Your New Year’s resolution : No “alternative facts” or “fake news” in 2019!

From the Bad-Ass Teacher’s Association – a group after my own heart.

Welcome to 2019! In keeping with the tradition of a new year, I’m hoping you will join me in resolving to promote good gardening science among your friends, relatives, colleagues, and customers. One of the most important tools you’ll need is a collection of resources that are not only science-based, but are relevant to gardens and landscapes (not agricultural production). With that in mind, here’s my list of authors and institutions who are credible resources.

First off, of course, I’ll have to start with the Garden Professor faculty. While this blog is a great archive of information from all of us, some of us have also published books and articles, recorded podcasts, webinars, and DVDs.

Print and digital media – individual authors
Dr. Jeff Gillman has a nice list of books to consider, in addition to those by Joseph Tychonievich and one by Dr. Holly Scoggins. And I’ve got my collection of books and DVDs as well. Dr. Lee Reich, while not officially part of our GP faculty, has published more books for the home gardener than any of the rest of us.

So many good books!

These are popular publications rather than peer-reviewed journal articles. But the authors have solid credentials and years of experience in teaching and research. That makes them reliable sources of information, and while no one is infallible, these authors are active learners and educators. You can be sure that they present the information in their disciplines as accurately and objectively as possible.

Print and digital media – university Extension publications
Ideally, university Extension publications undergo stringent peer review and are updated regularly. In reality, not all Extension publications are equal in quality. I’m on the faculty at Washington State University and one of my jobs is to keep our Home Garden series of articles current (http://gardening.wsu.edu/). I can confidently say that the fact sheets and manuals on our site have been through peer review and are as accurate as possible. Some are getting near the end of their shelf life (five years at WSU) and need to be revised or removed.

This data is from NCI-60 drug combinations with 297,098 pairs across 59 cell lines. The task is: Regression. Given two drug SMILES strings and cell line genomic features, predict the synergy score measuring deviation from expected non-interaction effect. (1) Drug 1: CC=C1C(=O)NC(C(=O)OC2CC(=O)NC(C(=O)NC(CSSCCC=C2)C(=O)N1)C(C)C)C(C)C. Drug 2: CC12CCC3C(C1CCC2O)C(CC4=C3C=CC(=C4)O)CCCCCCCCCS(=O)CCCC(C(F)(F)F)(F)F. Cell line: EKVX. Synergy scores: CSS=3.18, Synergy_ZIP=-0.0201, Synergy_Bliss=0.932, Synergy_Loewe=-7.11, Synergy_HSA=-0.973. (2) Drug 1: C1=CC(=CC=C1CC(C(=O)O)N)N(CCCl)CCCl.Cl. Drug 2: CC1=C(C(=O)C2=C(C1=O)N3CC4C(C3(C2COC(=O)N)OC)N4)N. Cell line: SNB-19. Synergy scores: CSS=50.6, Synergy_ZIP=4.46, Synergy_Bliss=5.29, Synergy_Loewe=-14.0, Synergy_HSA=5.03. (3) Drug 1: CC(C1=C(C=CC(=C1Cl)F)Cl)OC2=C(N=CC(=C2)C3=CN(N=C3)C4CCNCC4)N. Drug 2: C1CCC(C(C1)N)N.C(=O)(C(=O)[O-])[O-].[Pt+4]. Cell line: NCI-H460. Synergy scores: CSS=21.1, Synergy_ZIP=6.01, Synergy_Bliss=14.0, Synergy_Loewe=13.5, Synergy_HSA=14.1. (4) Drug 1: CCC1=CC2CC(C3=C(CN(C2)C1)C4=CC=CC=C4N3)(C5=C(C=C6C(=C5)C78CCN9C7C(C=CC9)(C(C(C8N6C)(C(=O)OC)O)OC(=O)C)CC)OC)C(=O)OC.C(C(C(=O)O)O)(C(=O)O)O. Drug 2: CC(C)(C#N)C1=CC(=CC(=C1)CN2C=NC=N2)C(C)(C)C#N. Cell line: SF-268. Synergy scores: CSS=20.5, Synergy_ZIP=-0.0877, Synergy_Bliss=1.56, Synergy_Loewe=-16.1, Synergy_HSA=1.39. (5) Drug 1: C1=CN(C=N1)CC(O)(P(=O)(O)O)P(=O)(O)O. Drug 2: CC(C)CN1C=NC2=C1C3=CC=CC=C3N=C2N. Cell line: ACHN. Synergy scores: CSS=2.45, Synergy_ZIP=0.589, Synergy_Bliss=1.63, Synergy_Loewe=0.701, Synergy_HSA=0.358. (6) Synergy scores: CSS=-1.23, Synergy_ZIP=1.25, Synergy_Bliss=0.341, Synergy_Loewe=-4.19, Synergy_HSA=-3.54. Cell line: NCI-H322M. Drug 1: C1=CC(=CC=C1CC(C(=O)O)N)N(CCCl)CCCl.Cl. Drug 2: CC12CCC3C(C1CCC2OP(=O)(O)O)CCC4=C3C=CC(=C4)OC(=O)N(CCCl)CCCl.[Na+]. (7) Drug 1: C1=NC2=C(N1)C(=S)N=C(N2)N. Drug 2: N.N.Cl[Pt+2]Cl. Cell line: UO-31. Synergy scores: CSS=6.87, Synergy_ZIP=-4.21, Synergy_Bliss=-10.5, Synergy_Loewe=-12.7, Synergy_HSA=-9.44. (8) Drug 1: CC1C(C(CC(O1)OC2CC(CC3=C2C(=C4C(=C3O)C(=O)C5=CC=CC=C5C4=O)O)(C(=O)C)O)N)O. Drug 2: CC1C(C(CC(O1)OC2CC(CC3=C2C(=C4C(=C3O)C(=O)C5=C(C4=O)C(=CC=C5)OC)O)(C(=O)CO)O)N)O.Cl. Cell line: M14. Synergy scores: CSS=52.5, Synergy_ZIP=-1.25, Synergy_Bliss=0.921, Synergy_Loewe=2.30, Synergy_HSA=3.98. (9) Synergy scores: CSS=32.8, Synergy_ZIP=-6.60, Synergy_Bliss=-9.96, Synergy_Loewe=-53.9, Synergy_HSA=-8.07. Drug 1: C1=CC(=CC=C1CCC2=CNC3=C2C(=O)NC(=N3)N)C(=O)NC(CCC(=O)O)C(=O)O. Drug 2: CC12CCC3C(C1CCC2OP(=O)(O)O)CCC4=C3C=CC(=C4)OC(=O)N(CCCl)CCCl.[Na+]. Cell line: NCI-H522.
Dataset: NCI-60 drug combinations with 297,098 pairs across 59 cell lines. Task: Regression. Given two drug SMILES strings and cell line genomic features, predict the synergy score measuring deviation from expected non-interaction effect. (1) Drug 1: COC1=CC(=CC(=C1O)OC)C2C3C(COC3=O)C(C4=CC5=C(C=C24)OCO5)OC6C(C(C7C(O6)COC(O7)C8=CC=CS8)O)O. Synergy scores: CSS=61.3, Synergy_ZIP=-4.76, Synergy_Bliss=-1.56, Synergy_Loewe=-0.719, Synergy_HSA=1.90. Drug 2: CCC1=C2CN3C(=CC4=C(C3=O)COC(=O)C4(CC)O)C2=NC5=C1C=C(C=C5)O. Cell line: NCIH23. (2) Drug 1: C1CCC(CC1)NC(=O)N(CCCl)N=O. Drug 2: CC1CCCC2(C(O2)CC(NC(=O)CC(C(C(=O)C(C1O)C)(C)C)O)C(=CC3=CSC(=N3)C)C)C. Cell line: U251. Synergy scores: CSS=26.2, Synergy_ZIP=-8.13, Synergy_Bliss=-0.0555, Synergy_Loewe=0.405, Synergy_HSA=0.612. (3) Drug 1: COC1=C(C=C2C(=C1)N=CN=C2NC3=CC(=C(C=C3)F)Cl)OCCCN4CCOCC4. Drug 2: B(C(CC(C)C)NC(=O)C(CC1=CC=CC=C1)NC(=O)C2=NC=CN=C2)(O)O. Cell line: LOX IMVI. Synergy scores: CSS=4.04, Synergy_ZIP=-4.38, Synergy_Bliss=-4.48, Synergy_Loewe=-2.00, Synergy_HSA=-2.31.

Many of these peer-reviewed publications are relevant outside of Washington State.

Are there other universities that have peer-reviewed, current, and relevant Extension publications for gardens and landscapes? If so, please add them to the comments and I will check them out. (To save time and aggravation, please check these out yourself first. Don’t just list them and wait for me to go through them with a critical eye.)

Social media, including blogs and Facebook

The Informed Gardener website – where it all began.

I first got into social media with the construction of my Informed Gardener web page. The white papers, podcasts and other materials housed here are all science based, but they have not been through peer review. Many of them have been adapted into peer-reviewed Extension fact sheets but all of them represent a collection of relevant information that remains accurate despite being dated. Hey, there’s only so much I can do…

The Garden Professor blog – 10 years old!

The Garden Professors blog was born in 2009, followed in 2011 with our Facebook page and discussion group. Both of these have the distinction of being the first (and possibly only?) exclusively science-based gardening groups on Facebook.

The Garden Professors page, where new tidbits are shared daily.
The Garden Professors discussion group, where anecdotes and home remedies are left at the door.

 

 

 

 

 

And yes, I’ve probably left someone or something out